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Hundreds of mourners have attended the funeral of one of the last remaining Battle of Britain pilots.Former Spitfire pilot Kenneth Wilkinson died in July at the age of 99. Several roads around St Alphege Church in Solihull were closed for the service and there was a flypast by a Battle of Britain Memorial Flight Spitfire.The pilots were dubbed “the few” by wartime leader Winston Churchill for their role in helping thwart Hitler’s invasion plans.More updates on this and other stories from Birmingham and the Black CountryAnnouncing Mr Wilkinson’s death in July, the Battle of Britain Memorial Trust said he was “a true gentleman”.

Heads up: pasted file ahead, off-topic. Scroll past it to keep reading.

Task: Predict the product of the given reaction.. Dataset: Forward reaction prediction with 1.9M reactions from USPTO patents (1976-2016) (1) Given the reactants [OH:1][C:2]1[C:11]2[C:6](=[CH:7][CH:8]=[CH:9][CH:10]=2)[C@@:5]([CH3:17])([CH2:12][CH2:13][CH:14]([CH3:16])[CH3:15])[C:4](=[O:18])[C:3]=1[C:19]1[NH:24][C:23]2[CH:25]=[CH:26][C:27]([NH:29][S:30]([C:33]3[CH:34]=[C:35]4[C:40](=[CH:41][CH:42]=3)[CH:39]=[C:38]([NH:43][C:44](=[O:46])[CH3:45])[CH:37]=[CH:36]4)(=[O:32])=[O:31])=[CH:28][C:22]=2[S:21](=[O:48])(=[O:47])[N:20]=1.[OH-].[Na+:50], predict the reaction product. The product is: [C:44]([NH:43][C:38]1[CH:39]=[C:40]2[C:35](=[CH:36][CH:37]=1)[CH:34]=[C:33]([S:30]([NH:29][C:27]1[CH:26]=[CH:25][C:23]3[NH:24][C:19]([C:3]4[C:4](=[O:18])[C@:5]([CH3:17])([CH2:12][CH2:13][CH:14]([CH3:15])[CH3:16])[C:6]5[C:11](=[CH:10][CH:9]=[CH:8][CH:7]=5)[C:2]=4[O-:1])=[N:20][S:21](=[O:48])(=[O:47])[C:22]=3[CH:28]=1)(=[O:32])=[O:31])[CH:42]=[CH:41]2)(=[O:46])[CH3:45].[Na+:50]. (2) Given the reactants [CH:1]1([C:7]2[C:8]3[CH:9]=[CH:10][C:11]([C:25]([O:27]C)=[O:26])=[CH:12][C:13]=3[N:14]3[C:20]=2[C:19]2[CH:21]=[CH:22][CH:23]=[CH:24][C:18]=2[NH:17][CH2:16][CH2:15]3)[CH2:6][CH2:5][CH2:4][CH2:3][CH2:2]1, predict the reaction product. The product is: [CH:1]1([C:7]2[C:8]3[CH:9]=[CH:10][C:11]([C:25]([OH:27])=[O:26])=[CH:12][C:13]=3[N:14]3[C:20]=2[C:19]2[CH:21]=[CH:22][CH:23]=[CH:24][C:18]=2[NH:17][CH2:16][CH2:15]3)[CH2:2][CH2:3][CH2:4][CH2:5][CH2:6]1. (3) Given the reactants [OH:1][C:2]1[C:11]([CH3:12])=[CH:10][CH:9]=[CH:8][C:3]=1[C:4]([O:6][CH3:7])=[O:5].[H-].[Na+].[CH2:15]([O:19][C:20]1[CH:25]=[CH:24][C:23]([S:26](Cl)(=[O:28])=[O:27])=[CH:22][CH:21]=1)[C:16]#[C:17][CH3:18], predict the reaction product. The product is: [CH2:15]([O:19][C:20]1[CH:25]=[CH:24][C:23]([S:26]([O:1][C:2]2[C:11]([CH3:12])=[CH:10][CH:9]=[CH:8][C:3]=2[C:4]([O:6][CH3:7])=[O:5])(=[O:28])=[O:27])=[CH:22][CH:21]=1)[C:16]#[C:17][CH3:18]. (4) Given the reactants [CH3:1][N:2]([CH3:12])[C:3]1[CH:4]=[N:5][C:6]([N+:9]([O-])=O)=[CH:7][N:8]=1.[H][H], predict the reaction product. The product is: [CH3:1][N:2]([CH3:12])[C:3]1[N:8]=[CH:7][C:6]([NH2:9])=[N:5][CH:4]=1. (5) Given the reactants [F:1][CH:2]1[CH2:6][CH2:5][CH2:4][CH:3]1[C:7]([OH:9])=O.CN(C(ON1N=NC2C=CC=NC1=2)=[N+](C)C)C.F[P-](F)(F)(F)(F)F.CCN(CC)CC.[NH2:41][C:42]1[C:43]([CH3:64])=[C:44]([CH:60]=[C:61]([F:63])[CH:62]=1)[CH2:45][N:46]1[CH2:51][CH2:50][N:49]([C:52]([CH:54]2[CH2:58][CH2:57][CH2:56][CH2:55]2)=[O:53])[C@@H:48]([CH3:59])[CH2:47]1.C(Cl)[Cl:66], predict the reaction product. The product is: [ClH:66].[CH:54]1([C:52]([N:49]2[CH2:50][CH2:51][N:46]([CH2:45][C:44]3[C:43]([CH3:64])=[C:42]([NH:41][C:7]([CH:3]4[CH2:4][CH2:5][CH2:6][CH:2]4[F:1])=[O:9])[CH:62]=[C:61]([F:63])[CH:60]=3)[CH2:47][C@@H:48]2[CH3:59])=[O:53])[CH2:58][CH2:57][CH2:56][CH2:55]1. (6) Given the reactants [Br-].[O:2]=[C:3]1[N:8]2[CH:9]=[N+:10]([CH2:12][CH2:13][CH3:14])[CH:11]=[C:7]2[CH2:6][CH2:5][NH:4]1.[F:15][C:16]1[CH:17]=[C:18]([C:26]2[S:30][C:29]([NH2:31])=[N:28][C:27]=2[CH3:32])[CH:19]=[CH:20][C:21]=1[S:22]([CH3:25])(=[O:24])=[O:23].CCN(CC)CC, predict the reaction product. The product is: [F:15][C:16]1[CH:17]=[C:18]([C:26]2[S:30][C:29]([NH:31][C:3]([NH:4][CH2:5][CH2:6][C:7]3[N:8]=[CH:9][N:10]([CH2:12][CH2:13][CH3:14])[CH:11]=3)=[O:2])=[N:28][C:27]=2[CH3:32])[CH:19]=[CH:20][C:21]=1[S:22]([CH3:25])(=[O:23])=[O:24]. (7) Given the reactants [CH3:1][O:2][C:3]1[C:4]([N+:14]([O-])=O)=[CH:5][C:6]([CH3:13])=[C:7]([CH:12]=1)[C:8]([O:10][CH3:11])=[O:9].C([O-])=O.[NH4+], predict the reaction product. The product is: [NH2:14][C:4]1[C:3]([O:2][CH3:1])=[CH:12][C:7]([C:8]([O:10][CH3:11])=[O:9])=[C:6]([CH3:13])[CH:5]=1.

Mr Wilkinson, from Solihull, once told off the Duke of Cambridge for “flying choppers instead of proper aeroplanes”.His comments came during an event to mark the 75th anniversary of the Battle of Britain in 2015.Almost 3,000 British and Allied airmen flew in the battle and more than 540 lost their lives. A further 800 died before the end of the war in 1945. There are only 10 surviving pilots who served with Fighter Command in the battle in 1940, the RAF said.
Kenneth Astill WilkinsonBorn 29 June 1918, in Barrow-in-Furness
Educated at Cheltenham Grammar School
Called up on 1 September 1939
Completed flying training and converted to Spitfires joining 616 Squadron and then 19 Squadron in October 1940
Left the RAF in 1945
Became a quantity surveyor, with one of his projects being Birmingham New Street station
Source: Battle of Britain Memorial Trust
Source: BBC Cumbria